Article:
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Posted December 26, 2013 | comments Leave a comment

Izaak Walton League protects its land

By Alex Bridges

The Izaak Walton League of America's Warren County chapter has promoted conservation and the outdoors for nearly 85 years. But only recently has the chapter sought to protect its 155-acre home from development by donating its site as a conservation easement to the Virginia Outdoors Foundation.

The chapter's decision to put its property into protective easement falls in line with its support for conservation, said President Harry Reed.

Not all Izaak Walton League chapters have put their properties in protective easements. But the Warren County chapter may have an edge that attracted the Virginia Outdoors Foundation. The Izaak Walton League property includes a long border with the Shenandoah National Park and can be seen from overlooks along Skyline Drive, Reed said.

"This, in their eyes, makes us more valuable," Reed said.

The chapter property also includes a large swath of wetlands, a native trout stream and many unique plants, he noted.

"I'm very much an outdoorsman in that there's not much of the area I haven't been over in my life," he said. "It's still one of the prettiest places I've ever seen in my life."

The chapter leadership decided to protect the property it also uses for numerous educational and interactive outdoors activities.

"We're trying to have a piece of property that's never really developed, subdivided, turned into housing, things like this," Reed said. "This conservation easement puts everything into the deed. In other words, if this land ever passed into private hands they couldn't develop it."

The league chapter's site doesn't face any immediate threat of development, Reed said.

"Basically that's one of the principles of the Izaak Walton League is that they want to keep open space," Reed said. "We don't want anything developed."

While the chapter's property remained safe from development all this time, Reed explained that putting the land into conservation also reduced its value and makes it less attractive to private developers. The easement cuts the property value by 40 percent, Reed explained. Likewise, the property would provide less value to anyone who sought to sue the chapter, he added.

"But the thing of it is, litigation and stuff like this, somebody gets hurt and they want to sue. It makes this property less valuable for most people because it can't be developed. We haven't had any problem, but there's so much litigation and suits going on at the drop of a hat."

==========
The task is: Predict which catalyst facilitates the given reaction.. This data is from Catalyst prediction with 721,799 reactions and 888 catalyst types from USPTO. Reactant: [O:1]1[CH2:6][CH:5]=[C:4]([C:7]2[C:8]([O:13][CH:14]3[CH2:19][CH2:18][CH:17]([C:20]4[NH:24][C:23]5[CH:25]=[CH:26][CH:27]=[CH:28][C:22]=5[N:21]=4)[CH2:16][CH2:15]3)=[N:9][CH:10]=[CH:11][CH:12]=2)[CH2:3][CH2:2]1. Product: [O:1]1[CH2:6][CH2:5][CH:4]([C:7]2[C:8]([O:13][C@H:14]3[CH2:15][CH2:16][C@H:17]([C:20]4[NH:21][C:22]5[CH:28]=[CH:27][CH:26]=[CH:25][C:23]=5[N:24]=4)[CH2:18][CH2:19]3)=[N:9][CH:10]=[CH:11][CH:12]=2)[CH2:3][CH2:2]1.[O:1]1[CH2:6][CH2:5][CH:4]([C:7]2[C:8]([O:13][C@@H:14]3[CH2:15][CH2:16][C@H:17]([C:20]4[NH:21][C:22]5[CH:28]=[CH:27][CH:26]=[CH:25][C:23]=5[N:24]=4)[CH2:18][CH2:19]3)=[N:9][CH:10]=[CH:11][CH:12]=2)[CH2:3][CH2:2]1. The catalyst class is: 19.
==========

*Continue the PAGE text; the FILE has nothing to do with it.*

He described the chapter's deed and its included restrictions as a large tome of a document that took a lot of work and help from an attorney.

"We knew what the restrictions were and as a conservation group agreed with it,"

While the league also has no intention of selling its property, any future owner would have to abide by the easement restrictions.

The Izaak Walton League's conservation "is a lot more common sense," he said.

"There's so much conservation out there that's pie-in-the-sky," Reed said. "In other words, there are so many organizations they want to jump on the first thing that comes along without considering the ramifications."

Conservation easements can allow some development on a piece of property.

"We're limited, and what we use for recreation and everything like that I can't foresee that we need to do that much development in the future even way down the line," he said.

The chapter bought the 155-acre property in 1955 when much of the land's forests had been cut. The property looks different now with nearly total tree cover, he said.

The chapter can't build or disturb the soils within a certain proximity of Gooney Run.

For nearly 85 years the chapter has promoted clean air, soil, woods, water and wildlife in the Northern Shenandoah Valley. The chapter uses the property for outdoor recreation, education and wildlife habitat. Buildings on the grounds, including the chapter house, date back more than 100 years, according to information from a foundation press release.

The Virginia Outdoors Foundation recorded two other easements in Warren County this year to protect 730 acres in the Rockland Rural Historic District. One of properties fronts the Shenandoah River for more than one mile. The Virginia Outdoors Foundation holds easements protecting approximately 6,500 acres in Warren County.

Protections along Gooney Run qualified the easement effort to receive an $8,000 grant from Trout Unlimited's Coldwater Land Conservancy Fund to help cover the legal and appraisal costs associated with recording the easement.

Visit https://sites.google.com/site/warrencountyvachapter/ for more information about the league in Warren County.

Contact staff writer Alex Bridges at 540-465-5137 ext. 125, or abridges@nvdaily.com

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